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Pantry Patter - Chinese Spring Onion Pancakes With Pancake Day just around the corner this recipe is a departure from the recognised Shrove Tuesday fayre. Serve these moreish little treats with a dipping sauce of your choice. They go particularly well with a good quality hoi sin sauce. Ingredients 1/4 teaspoon salt 175ml warm water 125g plain flour 1/4 teaspoon vegetable oil 4 tablespoons flour 1 tablespoon vegetable oil 1 tablespoon toasted sesame oil 50g Spring onions 1 tablespoon veg oil as needed Dissolve the salt in the warm water and mix in the flour to form a soft dough. Turn the dough out onto a floured surface and knead until slightly springy, about 5 minutes. If the dough is sticky knead in 1/4 teaspoon of vegetable oil. Divide the dough into 8 equal pieces and cover with a cloth. In a bowl mix 4 tablespoons of flour with 1 tablespoon vegetable oil to form a breadcrumb type mixture. On a floured work surface roll out a piece of dough into a thin square approximately 13cm x 18cm. Brush the dough with the sesame oil and sprinkle lightly with about 1 1/2 teaspoons of the flour/oil mixture. Sprinkle about 1 tablespoon of chopped onions onto the dough and spread evenly. Starting with a long end, roll the dough into a rope shape pinching the seams and the ends closed. Roll the rope into a flat spiral and press lightly on top to stop it unrolling. Place the spiral onto a floured work surface and gently roll into a pancake turning it over often as you roll. The finished pancake should be about 13cm in diameter. Repeat with the rest of the dough. Heat a non stick frying pan over a medium heat and brush with vegetable oil. Pan fry each pancake until golden brown on both sides, about 5 minutes each side. Cut into wedges and serve warm with a dip.

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A traditional Traditional Plant Plant Based Based Garden Garden Centre Centre Primroses 75p each or 10 for £5 OPEN 7 New Season Climbing Roses £8.99 DAYS A WEEK Perennials £1.80 each or 3 for £5 New Horizon Poultry Manure 7kg £6.99 or 2 for £12 Certified Fruit Bushes & Canes from £1.29 Mr Fothergill’s Tough Lawn Seed 500g £4.99 or 2 for £8 Clavering Horse Manure 50ltrs £3.99

P&R Garden Supplies, Fengate Drove, Brandon, Suffolk, IP27 0PW www.p-rgardensupplies.co.uk • 01842 814800 • info@p-rgardensupplies.co.uk L.A.M Home Improvements & Property Maintenance PLASTERING & COVING PAINTING & DECORATING TILING & MORE Call Lee for your free quote today 07762 497445 or 01842 814686 leemabey@hotmail.co.uk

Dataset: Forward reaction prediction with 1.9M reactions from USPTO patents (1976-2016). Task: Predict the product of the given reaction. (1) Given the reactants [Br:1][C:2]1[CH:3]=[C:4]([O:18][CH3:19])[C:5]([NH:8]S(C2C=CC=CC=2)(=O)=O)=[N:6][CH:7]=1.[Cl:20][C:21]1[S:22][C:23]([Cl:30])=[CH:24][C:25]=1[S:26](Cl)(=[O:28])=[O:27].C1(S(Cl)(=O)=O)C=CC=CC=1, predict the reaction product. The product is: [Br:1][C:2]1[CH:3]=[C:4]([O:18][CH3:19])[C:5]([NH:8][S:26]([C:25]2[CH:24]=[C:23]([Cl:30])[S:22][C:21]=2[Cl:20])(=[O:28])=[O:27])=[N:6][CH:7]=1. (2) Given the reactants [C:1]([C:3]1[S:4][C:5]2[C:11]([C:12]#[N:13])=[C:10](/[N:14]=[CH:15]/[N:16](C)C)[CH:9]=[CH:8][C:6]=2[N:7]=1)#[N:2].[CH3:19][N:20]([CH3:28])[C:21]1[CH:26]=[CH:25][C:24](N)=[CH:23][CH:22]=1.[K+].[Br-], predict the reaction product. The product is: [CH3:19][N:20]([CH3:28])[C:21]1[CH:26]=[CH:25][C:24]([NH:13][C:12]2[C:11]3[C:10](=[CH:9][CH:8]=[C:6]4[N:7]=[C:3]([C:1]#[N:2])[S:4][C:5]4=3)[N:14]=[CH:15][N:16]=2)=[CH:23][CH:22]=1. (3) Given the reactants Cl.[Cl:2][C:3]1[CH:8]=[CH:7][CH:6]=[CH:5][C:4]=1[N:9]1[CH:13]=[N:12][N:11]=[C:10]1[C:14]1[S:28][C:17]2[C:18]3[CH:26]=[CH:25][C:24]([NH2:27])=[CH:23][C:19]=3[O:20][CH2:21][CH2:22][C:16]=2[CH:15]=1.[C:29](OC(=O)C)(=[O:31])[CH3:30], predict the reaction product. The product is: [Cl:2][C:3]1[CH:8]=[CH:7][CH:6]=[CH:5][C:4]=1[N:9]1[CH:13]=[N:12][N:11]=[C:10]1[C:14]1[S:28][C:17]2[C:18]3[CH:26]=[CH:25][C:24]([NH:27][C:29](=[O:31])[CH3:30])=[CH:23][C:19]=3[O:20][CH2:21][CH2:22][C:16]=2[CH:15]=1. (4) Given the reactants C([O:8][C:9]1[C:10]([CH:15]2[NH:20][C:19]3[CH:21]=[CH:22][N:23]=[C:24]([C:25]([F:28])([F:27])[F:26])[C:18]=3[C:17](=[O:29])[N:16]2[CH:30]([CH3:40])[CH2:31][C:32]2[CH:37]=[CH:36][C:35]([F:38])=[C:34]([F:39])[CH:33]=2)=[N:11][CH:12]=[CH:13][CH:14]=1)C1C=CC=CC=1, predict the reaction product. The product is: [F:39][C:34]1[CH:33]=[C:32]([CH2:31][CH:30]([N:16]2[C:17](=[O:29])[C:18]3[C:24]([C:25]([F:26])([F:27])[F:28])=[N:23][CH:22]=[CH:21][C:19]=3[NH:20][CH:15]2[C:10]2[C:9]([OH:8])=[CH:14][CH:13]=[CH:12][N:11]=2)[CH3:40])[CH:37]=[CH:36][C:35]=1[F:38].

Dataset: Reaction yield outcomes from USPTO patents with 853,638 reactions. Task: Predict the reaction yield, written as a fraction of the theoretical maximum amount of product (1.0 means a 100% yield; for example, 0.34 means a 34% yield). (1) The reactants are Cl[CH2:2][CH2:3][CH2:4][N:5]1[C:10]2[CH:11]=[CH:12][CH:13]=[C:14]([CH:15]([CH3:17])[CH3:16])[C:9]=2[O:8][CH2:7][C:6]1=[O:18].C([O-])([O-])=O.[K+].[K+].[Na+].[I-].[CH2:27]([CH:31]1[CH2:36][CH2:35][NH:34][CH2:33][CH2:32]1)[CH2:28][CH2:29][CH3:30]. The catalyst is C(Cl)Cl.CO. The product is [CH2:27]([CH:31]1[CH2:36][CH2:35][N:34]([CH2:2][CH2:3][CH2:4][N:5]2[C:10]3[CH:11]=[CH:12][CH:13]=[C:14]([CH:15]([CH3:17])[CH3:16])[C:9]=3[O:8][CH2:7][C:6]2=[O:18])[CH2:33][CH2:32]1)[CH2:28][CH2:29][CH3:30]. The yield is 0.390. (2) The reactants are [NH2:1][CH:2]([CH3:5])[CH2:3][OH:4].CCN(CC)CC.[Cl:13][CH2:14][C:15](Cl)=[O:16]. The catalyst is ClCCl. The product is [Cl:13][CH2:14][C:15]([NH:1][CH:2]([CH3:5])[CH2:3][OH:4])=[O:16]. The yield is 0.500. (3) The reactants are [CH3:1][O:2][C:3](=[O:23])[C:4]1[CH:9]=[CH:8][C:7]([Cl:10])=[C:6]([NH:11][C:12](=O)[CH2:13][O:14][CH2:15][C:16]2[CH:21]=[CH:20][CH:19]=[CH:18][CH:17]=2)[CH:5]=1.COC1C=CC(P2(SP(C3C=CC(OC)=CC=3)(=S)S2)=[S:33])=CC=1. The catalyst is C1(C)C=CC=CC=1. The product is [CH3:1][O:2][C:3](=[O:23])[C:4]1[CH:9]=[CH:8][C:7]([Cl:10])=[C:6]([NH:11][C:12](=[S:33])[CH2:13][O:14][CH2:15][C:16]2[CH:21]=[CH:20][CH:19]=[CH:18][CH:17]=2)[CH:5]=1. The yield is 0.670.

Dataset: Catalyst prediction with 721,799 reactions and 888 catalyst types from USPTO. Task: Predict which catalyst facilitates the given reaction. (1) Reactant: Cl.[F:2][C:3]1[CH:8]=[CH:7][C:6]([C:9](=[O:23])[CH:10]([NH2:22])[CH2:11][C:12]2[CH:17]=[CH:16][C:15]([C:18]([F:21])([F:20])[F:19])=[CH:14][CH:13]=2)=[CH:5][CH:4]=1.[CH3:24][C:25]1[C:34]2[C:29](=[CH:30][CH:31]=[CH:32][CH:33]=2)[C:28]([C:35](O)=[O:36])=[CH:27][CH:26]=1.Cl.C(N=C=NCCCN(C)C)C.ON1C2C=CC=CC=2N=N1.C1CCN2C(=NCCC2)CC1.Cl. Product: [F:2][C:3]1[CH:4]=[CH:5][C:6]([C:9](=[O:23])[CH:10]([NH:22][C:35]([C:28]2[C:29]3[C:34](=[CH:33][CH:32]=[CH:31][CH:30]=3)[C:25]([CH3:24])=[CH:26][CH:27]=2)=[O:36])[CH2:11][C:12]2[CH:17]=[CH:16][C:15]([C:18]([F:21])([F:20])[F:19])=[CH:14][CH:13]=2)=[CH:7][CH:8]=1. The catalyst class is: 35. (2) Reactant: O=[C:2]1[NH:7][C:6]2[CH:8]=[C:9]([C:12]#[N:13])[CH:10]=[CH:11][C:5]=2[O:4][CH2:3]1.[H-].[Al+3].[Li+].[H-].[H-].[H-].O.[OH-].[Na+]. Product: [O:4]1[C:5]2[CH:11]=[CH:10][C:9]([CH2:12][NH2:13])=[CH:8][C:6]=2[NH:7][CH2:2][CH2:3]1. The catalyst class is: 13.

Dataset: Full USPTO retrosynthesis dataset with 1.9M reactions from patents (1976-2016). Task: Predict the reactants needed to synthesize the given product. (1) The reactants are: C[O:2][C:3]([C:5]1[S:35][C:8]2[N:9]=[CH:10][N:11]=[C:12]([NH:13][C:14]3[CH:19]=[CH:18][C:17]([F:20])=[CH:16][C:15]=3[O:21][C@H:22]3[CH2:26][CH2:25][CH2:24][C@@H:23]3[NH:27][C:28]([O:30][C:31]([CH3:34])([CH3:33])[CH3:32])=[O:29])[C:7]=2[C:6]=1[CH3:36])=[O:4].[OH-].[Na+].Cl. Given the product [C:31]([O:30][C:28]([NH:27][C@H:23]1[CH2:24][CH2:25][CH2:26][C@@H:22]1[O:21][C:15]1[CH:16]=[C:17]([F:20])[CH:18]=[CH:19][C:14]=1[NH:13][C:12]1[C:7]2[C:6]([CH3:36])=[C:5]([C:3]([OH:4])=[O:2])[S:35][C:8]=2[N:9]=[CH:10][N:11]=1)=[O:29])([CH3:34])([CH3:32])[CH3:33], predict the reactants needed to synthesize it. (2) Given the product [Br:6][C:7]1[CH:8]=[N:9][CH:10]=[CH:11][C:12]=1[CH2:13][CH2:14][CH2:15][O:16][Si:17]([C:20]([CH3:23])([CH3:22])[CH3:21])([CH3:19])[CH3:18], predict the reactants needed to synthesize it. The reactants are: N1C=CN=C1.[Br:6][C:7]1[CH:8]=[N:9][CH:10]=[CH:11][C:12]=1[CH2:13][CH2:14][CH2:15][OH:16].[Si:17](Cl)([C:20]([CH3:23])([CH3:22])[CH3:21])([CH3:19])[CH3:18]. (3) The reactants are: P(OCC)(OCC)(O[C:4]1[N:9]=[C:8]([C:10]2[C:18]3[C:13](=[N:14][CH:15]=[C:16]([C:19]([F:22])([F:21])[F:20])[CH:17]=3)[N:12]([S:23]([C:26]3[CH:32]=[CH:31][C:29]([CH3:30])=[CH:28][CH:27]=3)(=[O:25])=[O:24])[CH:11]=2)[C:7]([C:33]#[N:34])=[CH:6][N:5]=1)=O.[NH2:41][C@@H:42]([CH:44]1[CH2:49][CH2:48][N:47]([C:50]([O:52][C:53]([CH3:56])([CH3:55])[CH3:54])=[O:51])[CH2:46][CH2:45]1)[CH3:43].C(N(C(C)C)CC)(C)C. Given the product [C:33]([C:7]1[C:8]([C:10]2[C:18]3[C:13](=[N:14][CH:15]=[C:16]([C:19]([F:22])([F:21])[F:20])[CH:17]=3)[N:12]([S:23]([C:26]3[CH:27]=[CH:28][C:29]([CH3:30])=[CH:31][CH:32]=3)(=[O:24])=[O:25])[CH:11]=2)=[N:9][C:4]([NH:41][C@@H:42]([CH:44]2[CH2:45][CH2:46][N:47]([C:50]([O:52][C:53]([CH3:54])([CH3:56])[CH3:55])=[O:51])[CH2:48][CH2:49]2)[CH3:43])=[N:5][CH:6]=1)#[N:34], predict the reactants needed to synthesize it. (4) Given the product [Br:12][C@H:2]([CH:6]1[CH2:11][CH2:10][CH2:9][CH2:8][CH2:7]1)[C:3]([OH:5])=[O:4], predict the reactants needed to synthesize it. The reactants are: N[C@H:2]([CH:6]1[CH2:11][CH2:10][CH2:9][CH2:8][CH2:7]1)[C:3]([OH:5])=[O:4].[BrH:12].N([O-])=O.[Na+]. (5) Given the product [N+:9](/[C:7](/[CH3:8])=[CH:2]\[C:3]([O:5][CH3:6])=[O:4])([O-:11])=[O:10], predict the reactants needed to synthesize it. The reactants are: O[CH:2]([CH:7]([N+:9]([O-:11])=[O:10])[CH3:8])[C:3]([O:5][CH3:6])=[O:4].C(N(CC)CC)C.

March Gardening Rain, rain, go away! We’ve been so lucky not to face the flooding that has affected so much of the south, however our soil is unusually wet. Wet soils can cause havoc to plants, rotting roots and washing away valuable nutrients. It’s essential to replace those nutrients as plants will now be rapidly growing. Fish, blood & bone (my preferred fertiliser for flower borders) is a natural product that is often referred to as organic although in theory without knowing the exact treatments and feeds of the fish and animals that are used to create the product it may not necessarily be organic and may contain traces of antibiotics. For obvious reasons ‘Fish, blood & bone’ is not suitable to use on vegetable plants that are being grown for vegetarians! Grow more is an inorganic chemical version of ‘fish, blood & bone’ it was developed by ICI during the second world war for gardeners to use in the ‘dig for victory’ campaign. Today, many of us choose to grow our own fruit and vegetables for a number of reasons, but the one thing that all vegetable growers share is the enjoyment of growing and satisfaction from eating something you have produced. The wide range of fertilisers available to home gardeners can make it quite overwhelming to know which one to choose. By law the chemical content of all fertilisers are declared using three main nutrients that all plants require to grow. N: Nitrogen causes rapid plant growth and ‘greens’ yellowing leaves P: Phosphorus aids the growth plant roots, it is essential in all living beings to create DNA and for cell generation. K: Potassium regulates water flow throughout a plant, and is essential for promoting flowers and fruit. Numbers alongside the letters refer to the percentage of available nutrients in the fertiliser. Choose a fertiliser that best suits the plant’s requirements, for example hanging baskets will need a fertiliser that’s high in Potassium to create masses of flowers, and leafy green vegetables need lots of nitrogen. Other trace nutrients are essential to plant growth including magnesium, calcium, sulphur, boron, copper, iron, and zinc. As well as fertilising and mulching, there are many other tasks to do in the garden this month (weather permitting!). Here’s my Top 10: 1. Plant out chitted early seed potatoes, shallots & onions. 2. Protect newly emerging shoots from slugs and snails using slug pellets of your choice, we recommend using a product that contains Ferric Phosphate, a pet safe, water resistant pellet that degrades into fertiliser. 3. Continue sowing, and potting on seeds & seedlings. 4. Weeding, weeding and more weeding - weeds compete with garden plants for space and nutrients. 5. As the flowers from daffodil and narcissus bulbs fade, carefully remove the flower head to prevent seed setting, leave the leaves to die down naturally. 6. Repot houseplants. 7. Move (or plant) strawberry plants undercover for an earlier crop. 8. Lawn care: cut lawns on a high blade setting on dry days. Trim lawn edges and sow seed in bare patches. 9. Give watering cans a scrub and clean with garden disinfectant such as Jeyes Fluid, to help prevent fungal diseases. 10. Lift and divide congested clumps of perennials including hardy geraniums, crocosmia, hostas, solidago and astilbe. Whatever March brings, I hope you are all able to enjoy some time outside in your gardens. Rachel Sobiechowski BSc (Hons) P&R Garden Supplies, Fengate Drove, Brandon 01842 814800 www.p-rgardensupplies.co.uk